Domestic cats may well be a perfect pet to some people; however, a recent study has discovered how destructive cats can be to ecosystems. Cats have already played a major role in the extinction of at least 33 different animals.
The recent study was published using U.S. figures, it is estimated that there are as many as 84 million cats living in America, and if each of these cats is killing an estimated 23 to 46 birds per year this results in up to 3.7 billion birds killed due to cats alone.
This makes cats more dangerous to birds than any man-made invention including cars, poison and buildings. Unfortunately cats aren’t just a problem for birds, they are also killing as many as 20 billion small mammals a year as well.
The issue arises as cats are essentially an invasive species, with no natural predators, and hugely popular amongst pet owners.
The study did emphasise that un-owned cats are by far the largest culprit in these numbers. One easy solution is to keep domestic cats inside to prevent them harming local ecosystems; however, one environmentalist in New Zealand has gone a step further.
Gareth Morgan has set up a website called “Cats to Go,” which is encouraging owners to make the cat they own their last. His hope is that people will gradually phase out the cat population in New Zealand, and in turn hopes that this will increase the native bird numbers.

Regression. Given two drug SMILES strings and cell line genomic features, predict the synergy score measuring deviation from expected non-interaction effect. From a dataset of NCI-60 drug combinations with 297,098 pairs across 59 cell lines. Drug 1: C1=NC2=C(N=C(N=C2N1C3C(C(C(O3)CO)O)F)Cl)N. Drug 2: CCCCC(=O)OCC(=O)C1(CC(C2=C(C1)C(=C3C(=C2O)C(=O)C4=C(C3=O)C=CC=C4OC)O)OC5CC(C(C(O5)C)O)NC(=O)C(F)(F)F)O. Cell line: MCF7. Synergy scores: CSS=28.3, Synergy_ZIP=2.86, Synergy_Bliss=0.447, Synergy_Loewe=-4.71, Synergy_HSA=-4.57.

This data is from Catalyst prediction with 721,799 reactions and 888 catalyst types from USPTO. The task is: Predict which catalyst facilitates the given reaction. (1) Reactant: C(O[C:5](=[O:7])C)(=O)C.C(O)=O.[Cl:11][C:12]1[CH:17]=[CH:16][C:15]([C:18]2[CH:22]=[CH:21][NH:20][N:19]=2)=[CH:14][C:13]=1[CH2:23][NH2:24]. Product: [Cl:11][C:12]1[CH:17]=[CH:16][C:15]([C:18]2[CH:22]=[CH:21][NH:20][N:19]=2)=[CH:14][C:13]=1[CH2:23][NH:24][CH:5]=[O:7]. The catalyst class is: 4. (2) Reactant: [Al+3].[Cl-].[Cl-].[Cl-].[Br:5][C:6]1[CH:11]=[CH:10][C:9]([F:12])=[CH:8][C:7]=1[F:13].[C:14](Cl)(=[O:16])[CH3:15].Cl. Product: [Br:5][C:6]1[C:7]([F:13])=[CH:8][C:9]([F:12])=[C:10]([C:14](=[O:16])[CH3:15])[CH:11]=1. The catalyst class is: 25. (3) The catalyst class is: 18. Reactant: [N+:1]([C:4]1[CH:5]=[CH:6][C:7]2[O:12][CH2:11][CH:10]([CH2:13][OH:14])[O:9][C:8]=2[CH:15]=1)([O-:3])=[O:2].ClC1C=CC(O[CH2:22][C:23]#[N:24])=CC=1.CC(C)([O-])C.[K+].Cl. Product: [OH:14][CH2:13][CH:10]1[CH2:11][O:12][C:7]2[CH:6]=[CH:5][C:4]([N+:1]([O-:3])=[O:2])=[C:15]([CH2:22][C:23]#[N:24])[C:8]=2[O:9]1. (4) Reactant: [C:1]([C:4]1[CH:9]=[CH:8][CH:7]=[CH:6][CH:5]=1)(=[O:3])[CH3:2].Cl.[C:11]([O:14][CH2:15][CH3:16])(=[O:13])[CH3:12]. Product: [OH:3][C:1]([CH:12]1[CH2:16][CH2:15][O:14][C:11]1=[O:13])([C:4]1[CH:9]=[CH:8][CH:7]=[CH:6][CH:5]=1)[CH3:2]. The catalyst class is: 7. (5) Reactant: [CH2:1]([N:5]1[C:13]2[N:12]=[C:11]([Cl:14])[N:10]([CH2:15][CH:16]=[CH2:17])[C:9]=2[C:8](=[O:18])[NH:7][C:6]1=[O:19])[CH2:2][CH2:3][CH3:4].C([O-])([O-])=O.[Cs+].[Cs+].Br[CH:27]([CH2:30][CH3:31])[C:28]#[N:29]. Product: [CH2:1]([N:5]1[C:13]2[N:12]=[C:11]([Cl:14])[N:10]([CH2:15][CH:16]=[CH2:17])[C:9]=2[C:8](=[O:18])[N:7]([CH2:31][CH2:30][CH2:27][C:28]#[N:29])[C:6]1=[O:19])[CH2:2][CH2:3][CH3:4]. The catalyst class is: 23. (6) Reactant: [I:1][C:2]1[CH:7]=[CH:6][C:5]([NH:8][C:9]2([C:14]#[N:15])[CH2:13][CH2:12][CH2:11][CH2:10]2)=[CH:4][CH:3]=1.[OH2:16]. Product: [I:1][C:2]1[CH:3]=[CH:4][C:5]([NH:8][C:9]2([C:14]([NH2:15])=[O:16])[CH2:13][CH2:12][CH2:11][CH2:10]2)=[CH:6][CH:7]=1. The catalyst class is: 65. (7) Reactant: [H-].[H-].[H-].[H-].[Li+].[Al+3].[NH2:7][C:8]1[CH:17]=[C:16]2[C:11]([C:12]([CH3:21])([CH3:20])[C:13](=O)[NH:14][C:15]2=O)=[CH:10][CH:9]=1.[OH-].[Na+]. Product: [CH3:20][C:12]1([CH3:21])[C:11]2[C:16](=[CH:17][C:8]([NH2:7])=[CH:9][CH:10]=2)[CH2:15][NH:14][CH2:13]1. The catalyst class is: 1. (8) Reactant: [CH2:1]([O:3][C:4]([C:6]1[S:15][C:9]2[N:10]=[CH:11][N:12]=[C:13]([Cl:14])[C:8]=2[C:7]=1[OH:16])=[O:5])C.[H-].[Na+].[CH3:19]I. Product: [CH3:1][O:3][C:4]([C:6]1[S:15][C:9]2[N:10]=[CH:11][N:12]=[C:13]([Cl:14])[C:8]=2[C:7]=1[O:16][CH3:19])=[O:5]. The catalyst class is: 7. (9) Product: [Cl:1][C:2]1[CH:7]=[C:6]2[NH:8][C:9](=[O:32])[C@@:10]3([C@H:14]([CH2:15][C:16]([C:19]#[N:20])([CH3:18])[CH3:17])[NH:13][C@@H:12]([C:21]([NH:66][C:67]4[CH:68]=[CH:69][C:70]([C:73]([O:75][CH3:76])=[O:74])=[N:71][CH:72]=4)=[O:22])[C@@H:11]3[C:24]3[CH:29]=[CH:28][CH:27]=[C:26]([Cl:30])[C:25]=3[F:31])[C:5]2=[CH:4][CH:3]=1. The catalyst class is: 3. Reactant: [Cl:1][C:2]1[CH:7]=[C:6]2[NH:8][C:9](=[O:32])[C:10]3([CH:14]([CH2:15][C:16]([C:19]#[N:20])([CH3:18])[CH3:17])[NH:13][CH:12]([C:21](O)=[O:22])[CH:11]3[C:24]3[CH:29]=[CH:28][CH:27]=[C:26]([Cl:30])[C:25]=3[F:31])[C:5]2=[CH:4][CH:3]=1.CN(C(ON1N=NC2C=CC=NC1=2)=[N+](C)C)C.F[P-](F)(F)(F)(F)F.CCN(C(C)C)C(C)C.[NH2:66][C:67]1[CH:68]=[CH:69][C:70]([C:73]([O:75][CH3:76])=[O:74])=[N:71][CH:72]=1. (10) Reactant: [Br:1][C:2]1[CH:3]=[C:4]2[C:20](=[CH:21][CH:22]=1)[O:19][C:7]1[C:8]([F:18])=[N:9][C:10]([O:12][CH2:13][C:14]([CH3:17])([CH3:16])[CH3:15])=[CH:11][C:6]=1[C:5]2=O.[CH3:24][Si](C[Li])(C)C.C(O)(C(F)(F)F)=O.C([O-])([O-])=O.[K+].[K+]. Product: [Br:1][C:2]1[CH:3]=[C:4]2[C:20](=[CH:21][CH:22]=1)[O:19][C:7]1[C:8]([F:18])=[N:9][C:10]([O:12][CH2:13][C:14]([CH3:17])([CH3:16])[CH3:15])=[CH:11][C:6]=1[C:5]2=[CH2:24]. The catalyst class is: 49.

There is a flip side to this argument however, that by reducing cat numbers we indirectly increase the population of rats and other rodents. Rodents such as weasels and rats are well known for climbing trees to find and eat bird eggs; it could well be the case that cats are actually causing an increase in bird numbers by keeping more damaging predators in check.
As with most food chains, it is not as simple as remove A and B increases, yet some islands have managed to make the bird population flourish. One such example is Kapiti Island, located 5km west of New Zealand’s North Island. The island has managed to remove all of the island’s bird predators such as rodents and cats, thus increasing the bird population significantly.
Although not all of the facts are clear, one thing is: it is down to human involvement that cats are having this level of impact. If people stopped allowing domestic cats to fend for themselves, these figures would be significantly reduced.